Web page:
Join­ing forces

Not-for-profit sec­tor sees three deals move for­ward

Modern Healthcare - - The Week In Healthcare - Vince Gal­loro

While deals be­tween not-for­profit hos­pi­tals haven’t taken off like a rocket, three such deals got off the launch pad last week.

In Texas, two-hospi­tal Val­ley Bap­tist Health Sys­tem, Har­lin­gen, and Knapp Med­i­cal Cen­ter, Wes­laco, an­nounced a mem­o­ran­dum of un­der­stand­ing to­ward form­ing a new not-for­profit sys­tem. Mean­while, two Ro­man Catholic sys­tems an­nounced that they have com­pleted a deal that will form a new, four-hospi­tal sys­tem in Idaho and Ore­gon.

And in At­lanta, St. Joseph’s Health Sys­tem, which is part of Catholic Health East, New­town Square, Pa., and Pied­mont Health­care an­nounced that they have signed a let­ter of in­tent to form a new joint op­er­at­ing com­pany.

There cer­tainly is a lot of talk of deals, but most of it is com­ing from buy­ers rather than sell­ers at this point, said Trey Crabb, who re­cently formed Nashville-based Health Strat­egy Part­ners to pro­vide in­vest­ment-bank­ing ser­vices to both for-profit and not-for-profit providers. “The one thing that still isn’t chang­ing is that there’s a lot of in­er­tia around mak­ing big de­ci­sions like this when they need to be made,” Crabb said. By the time many boards de­cide to sell, Crabb said, the as­sets have lost most of the value that they could have fetched in a sale.

“We have yet to see the sup­ply come in, al­though cer­tainly, the buy­ers are out there if and when it comes,” Crabb added.

The Texas deal in­volves two long-stand­ing not-for-prof­its in the Rio Grande Val­ley that have con­sid­ered a tie-up for some time, said James Eastham, pres­i­dent and CEO of Val­ley Bap­tist. The de­ci­sion to move for­ward now wasn’t prompted by health­care re­form, he said, but by a seem­ingly uni­ver­sal con­cern: ac­cess to cap­i­tal. “To­gether, we’ll be stronger fi­nan­cially,” Eastham said.

Knapp Med­i­cal Cen­ter al­ready has good ac­cess to cap­i­tal, but the deal was a good op­por­tu­nity to join forces with a much larger sys­tem with equal say on gov­er­nance, said Jim Sum­mer­sett, pres­i­dent and CEO of 202-bed Knapp.

Com­bin­ing with Val­ley Bap­tist should pro­vide im­por­tant physi­cian links for Knapp, Sum­mer­sett added. Val­ley Bap­tist’s med­i­cal staffs have the sub­spe­cial­ists that Knapp lacks, and the deal should strengthen the re­fer­ral links, Sum­mer­sett said. An­other physi­cian link will come in the form of a new med­i­cal school that the Texas Leg­is­la­ture has ap­proved for Har­lin­gen, Sum­mer­sett said.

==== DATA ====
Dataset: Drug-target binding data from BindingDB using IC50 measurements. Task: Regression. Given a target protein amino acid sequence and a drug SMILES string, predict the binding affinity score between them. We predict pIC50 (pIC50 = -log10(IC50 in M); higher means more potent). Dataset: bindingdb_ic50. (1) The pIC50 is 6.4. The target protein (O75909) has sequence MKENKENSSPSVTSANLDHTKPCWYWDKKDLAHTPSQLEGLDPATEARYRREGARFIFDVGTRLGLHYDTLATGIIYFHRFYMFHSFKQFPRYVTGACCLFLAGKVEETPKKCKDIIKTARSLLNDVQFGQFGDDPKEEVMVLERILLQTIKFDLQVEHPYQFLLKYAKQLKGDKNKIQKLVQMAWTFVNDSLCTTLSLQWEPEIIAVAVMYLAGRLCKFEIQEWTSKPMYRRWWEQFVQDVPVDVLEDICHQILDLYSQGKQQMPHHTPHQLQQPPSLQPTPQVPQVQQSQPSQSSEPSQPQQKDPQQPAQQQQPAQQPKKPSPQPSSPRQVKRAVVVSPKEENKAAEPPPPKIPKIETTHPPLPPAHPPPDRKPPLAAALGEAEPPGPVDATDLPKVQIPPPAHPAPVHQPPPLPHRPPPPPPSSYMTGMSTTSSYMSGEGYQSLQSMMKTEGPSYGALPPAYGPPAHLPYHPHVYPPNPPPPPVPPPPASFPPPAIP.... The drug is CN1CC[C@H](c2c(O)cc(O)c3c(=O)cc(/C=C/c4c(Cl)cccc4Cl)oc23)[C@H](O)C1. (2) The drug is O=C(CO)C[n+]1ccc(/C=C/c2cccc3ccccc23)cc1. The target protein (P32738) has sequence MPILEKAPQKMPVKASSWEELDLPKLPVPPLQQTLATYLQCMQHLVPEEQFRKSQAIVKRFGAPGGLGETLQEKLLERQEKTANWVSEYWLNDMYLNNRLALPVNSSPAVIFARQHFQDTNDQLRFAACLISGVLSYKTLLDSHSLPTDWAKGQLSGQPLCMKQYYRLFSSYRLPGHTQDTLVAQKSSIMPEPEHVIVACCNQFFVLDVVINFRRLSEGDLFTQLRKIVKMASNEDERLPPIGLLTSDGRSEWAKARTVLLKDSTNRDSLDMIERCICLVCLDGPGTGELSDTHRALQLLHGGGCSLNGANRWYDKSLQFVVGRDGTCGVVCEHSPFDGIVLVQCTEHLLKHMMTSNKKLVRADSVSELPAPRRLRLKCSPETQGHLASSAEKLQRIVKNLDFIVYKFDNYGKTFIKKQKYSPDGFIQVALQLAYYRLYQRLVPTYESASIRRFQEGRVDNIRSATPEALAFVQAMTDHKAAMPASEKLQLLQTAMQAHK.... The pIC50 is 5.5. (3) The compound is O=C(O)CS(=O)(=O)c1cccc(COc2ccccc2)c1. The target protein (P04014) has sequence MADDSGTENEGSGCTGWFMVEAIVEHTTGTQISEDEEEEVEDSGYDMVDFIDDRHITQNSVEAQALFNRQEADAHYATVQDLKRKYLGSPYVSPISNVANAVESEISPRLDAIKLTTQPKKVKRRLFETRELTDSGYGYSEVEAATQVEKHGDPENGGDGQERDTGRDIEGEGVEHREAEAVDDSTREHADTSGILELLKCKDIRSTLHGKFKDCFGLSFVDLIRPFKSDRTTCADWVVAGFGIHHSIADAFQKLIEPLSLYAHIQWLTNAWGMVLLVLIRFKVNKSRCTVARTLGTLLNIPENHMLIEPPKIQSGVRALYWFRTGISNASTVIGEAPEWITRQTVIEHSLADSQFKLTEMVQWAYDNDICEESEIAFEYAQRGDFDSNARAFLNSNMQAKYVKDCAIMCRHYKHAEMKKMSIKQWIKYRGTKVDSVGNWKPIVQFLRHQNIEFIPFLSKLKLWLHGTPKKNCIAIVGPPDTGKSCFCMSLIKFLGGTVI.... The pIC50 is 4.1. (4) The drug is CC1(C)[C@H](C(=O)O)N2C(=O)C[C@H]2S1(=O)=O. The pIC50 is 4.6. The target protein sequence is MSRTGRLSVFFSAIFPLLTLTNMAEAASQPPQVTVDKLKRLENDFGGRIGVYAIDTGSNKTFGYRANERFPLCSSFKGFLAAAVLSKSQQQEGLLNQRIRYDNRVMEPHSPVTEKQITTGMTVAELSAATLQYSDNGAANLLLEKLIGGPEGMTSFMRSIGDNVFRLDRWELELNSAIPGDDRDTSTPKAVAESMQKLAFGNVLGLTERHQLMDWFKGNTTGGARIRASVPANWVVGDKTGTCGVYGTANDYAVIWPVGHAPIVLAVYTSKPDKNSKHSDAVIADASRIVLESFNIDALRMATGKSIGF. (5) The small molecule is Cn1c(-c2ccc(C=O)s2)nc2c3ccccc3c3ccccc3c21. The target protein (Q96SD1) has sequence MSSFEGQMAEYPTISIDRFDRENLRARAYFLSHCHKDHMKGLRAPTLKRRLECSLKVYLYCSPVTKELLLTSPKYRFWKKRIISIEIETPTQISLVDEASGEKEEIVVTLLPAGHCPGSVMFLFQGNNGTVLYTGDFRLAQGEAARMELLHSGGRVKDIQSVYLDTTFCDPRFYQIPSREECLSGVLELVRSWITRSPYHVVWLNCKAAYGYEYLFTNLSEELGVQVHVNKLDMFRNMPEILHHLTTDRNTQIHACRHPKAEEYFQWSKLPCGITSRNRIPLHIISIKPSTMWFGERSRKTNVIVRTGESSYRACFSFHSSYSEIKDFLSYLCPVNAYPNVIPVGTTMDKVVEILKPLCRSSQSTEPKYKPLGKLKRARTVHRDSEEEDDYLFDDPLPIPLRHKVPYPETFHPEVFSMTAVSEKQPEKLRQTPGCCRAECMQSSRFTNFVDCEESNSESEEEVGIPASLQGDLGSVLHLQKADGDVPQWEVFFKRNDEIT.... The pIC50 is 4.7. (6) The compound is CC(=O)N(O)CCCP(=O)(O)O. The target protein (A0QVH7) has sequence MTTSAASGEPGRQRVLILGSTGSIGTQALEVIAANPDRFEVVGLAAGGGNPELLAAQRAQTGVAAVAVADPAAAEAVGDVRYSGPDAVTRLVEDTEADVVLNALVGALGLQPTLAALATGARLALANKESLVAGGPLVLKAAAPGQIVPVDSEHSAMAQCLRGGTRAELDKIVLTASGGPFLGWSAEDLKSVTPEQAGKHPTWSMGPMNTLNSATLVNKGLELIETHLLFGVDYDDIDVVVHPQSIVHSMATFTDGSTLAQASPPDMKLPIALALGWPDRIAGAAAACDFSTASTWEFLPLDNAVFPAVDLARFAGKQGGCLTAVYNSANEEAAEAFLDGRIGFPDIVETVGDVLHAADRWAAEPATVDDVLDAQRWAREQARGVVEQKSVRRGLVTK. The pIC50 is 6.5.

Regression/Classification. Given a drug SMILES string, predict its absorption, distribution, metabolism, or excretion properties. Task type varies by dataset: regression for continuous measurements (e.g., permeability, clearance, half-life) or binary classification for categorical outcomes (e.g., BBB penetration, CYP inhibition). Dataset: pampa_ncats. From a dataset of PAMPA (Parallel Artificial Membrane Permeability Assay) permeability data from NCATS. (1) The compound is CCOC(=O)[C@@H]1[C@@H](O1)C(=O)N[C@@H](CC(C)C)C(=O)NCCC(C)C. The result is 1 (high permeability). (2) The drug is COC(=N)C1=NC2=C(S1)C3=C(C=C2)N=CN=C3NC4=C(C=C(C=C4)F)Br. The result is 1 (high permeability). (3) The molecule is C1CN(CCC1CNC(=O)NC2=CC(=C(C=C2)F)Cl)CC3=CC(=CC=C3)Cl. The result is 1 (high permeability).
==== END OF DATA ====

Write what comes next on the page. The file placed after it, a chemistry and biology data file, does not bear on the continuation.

The only reg­u­la­tory ap­proval needed for the deal would be an­titrust clear­ance from the Fed­eral Trade Com­mis­sion, Eastham said.

Mean­while, Trin­ity Health, Novi, Mich., com­pleted its ac­qui­si­tion of three hos­pi­tals in Idaho and Ore­gon from Catholic Health Ini­tia­tives, Den­ver, for undis­closed terms last week. The deal was first an­nounced last fall (Sept. 7, 2009, p. 12). The three hos­pi­tals were com­bined with Trin­ity’s 398-bed St. Alphonsus Re­gional Med­i­cal Cen­ter, Boise, Idaho, to form the St. Alphonsus Health Sys­tem cov­er­ing south­west­ern Idaho and east­ern Ore­gon, said Sally Jef­f­coat, pres­i­dent and CEO of the new sys­tem.

The sales agree­ment in­cluded a $40 mil­lion cap­i­tal com­mit­ment to the three hos­pi­tals over the next five years, Jef­f­coat said. CHI was in­ter­ested in sell­ing be­cause it didn’t have a strong enough pres­ence in the area to have any lever­age in the mar­ket, Michael Rowan, CHI’s ex­ec­u­tive vice pres­i­dent and chief op­er­at­ing of­fi­cer, said in an e-mail.

Trin­ity’s fi­nan­cial and clin­i­cal in­for­ma­tion sys­tems will be ex­tended to the new ac­qui­si­tions, as will telemedicine pro­grams, Jef­f­coat said. The new St. Alphonsus sys­tem also will fo­cus on re­cruit­ing more pri­mary-care physi­cians to those hos­pi­tals, she added.

In At­lanta, four-hospi­tal Pied­mont and St. Joseph’s said “the rapidly chang­ing land­scape of health­care” prompted the deal. St. Joseph’s, which op­er­ates 410-bed St. Joseph’s Hospi­tal, will con­tinue to fol­low Catholic re­li­gious and eth­i­cal di­rec­tives, but Pied­mont fa­cil­i­ties that are not part of the joint op­er­at­ing com­pany would not be sub­ject to them, ac­cord­ing to a news release. This flex­i­bil­ity with joint op­er­at­ing agree­ments is one rea­son that this deal struc­ture has seen a re­vival (July 16, 2007, p. 6).

Knapp Med­i­cal Cen­ter, above, is form­ing a new sys­tem with Val­ley Bap­tist.

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